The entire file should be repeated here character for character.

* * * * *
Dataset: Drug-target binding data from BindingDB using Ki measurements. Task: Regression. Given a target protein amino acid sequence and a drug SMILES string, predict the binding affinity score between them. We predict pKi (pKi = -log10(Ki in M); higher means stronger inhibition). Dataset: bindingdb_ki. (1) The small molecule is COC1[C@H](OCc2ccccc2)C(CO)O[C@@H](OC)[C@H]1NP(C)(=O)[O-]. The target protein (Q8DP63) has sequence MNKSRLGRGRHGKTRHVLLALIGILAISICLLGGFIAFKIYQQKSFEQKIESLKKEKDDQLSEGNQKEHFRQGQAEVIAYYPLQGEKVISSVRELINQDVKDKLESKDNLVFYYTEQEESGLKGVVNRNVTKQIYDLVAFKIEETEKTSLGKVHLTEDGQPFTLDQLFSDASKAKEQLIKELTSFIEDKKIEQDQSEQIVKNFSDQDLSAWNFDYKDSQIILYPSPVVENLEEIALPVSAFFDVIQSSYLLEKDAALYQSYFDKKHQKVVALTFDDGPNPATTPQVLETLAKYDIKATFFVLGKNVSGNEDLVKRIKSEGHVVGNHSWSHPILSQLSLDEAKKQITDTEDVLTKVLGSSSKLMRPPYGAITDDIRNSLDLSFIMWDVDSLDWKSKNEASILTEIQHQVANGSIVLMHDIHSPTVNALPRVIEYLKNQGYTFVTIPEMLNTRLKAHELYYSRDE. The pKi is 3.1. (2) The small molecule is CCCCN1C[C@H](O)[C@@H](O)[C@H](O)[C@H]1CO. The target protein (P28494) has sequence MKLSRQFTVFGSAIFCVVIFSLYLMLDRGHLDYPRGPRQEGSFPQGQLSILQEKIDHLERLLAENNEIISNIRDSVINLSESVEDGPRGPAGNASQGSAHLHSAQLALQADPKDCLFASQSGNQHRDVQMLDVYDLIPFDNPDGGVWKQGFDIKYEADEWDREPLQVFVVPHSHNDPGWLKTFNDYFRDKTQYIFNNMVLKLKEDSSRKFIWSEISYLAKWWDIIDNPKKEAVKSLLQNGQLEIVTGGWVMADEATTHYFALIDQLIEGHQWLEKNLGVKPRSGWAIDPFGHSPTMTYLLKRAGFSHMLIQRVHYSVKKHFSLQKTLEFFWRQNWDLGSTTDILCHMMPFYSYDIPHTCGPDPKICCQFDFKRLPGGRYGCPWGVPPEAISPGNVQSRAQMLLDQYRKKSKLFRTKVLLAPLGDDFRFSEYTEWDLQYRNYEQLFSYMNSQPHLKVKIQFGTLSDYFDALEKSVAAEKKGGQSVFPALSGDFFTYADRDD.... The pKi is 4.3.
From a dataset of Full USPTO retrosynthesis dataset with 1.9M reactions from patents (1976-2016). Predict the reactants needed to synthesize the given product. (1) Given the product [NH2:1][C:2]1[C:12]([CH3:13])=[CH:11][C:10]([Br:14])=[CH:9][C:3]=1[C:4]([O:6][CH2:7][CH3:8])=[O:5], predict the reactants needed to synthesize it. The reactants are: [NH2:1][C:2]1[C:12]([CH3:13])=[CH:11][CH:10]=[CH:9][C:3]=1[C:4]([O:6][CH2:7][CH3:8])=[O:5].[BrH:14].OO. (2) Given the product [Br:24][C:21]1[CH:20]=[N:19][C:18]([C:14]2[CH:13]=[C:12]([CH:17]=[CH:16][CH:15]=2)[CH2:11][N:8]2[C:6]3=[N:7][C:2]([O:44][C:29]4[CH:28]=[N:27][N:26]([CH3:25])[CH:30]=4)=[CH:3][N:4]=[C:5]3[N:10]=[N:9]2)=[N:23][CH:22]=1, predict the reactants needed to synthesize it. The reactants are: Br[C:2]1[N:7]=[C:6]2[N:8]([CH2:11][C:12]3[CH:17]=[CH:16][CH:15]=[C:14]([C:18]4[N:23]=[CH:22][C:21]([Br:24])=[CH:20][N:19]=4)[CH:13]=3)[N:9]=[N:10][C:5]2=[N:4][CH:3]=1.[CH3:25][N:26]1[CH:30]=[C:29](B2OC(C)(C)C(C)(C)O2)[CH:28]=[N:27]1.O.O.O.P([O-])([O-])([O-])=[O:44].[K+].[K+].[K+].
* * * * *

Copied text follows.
Dataset: Drug-target binding data from BindingDB using Ki measurements. Task: Regression. Given a target protein amino acid sequence and a drug SMILES string, predict the binding affinity score between them. We predict pKi (pKi = -log10(Ki in M); higher means stronger inhibition). Dataset: bindingdb_ki. (1) The small molecule is COC1[C@H](OCc2ccccc2)C(CO)O[C@@H](OC)[C@H]1NP(C)(=O)[O-]. The target protein (Q8DP63) has sequence MNKSRLGRGRHGKTRHVLLALIGILAISICLLGGFIAFKIYQQKSFEQKIESLKKEKDDQLSEGNQKEHFRQGQAEVIAYYPLQGEKVISSVRELINQDVKDKLESKDNLVFYYTEQEESGLKGVVNRNVTKQIYDLVAFKIEETEKTSLGKVHLTEDGQPFTLDQLFSDASKAKEQLIKELTSFIEDKKIEQDQSEQIVKNFSDQDLSAWNFDYKDSQIILYPSPVVENLEEIALPVSAFFDVIQSSYLLEKDAALYQSYFDKKHQKVVALTFDDGPNPATTPQVLETLAKYDIKATFFVLGKNVSGNEDLVKRIKSEGHVVGNHSWSHPILSQLSLDEAKKQITDTEDVLTKVLGSSSKLMRPPYGAITDDIRNSLDLSFIMWDVDSLDWKSKNEASILTEIQHQVANGSIVLMHDIHSPTVNALPRVIEYLKNQGYTFVTIPEMLNTRLKAHELYYSRDE. The pKi is 3.1. (2) The small molecule is CCCCN1C[C@H](O)[C@@H](O)[C@H](O)[C@H]1CO. The target protein (P28494) has sequence MKLSRQFTVFGSAIFCVVIFSLYLMLDRGHLDYPRGPRQEGSFPQGQLSILQEKIDHLERLLAENNEIISNIRDSVINLSESVEDGPRGPAGNASQGSAHLHSAQLALQADPKDCLFASQSGNQHRDVQMLDVYDLIPFDNPDGGVWKQGFDIKYEADEWDREPLQVFVVPHSHNDPGWLKTFNDYFRDKTQYIFNNMVLKLKEDSSRKFIWSEISYLAKWWDIIDNPKKEAVKSLLQNGQLEIVTGGWVMADEATTHYFALIDQLIEGHQWLEKNLGVKPRSGWAIDPFGHSPTMTYLLKRAGFSHMLIQRVHYSVKKHFSLQKTLEFFWRQNWDLGSTTDILCHMMPFYSYDIPHTCGPDPKICCQFDFKRLPGGRYGCPWGVPPEAISPGNVQSRAQMLLDQYRKKSKLFRTKVLLAPLGDDFRFSEYTEWDLQYRNYEQLFSYMNSQPHLKVKIQFGTLSDYFDALEKSVAAEKKGGQSVFPALSGDFFTYADRDD.... The pKi is 4.3.
From a dataset of Full USPTO retrosynthesis dataset with 1.9M reactions from patents (1976-2016). Predict the reactants needed to synthesize the given product. (1) Given the product [NH2:1][C:2]1[C:12]([CH3:13])=[CH:11][C:10]([Br:14])=[CH:9][C:3]=1[C:4]([O:6][CH2:7][CH3:8])=[O:5], predict the reactants needed to synthesize it. The reactants are: [NH2:1][C:2]1[C:12]([CH3:13])=[CH:11][CH:10]=[CH:9][C:3]=1[C:4]([O:6][CH2:7][CH3:8])=[O:5].[BrH:14].OO. (2) Given the product [Br:24][C:21]1[CH:20]=[N:19][C:18]([C:14]2[CH:13]=[C:12]([CH:17]=[CH:16][CH:15]=2)[CH2:11][N:8]2[C:6]3=[N:7][C:2]([O:44][C:29]4[CH:28]=[N:27][N:26]([CH3:25])[CH:30]=4)=[CH:3][N:4]=[C:5]3[N:10]=[N:9]2)=[N:23][CH:22]=1, predict the reactants needed to synthesize it. The reactants are: Br[C:2]1[N:7]=[C:6]2[N:8]([CH2:11][C:12]3[CH:17]=[CH:16][CH:15]=[C:14]([C:18]4[N:23]=[CH:22][C:21]([Br:24])=[CH:20][N:19]=4)[CH:13]=3)[N:9]=[N:10][C:5]2=[N:4][CH:3]=1.[CH3:25][N:26]1[CH:30]=[C:29](B2OC(C)(C)C(C)(C)O2)[CH:28]=[N:27]1.O.O.O.P([O-])([O-])([O-])=[O:44].[K+].[K+].[K+].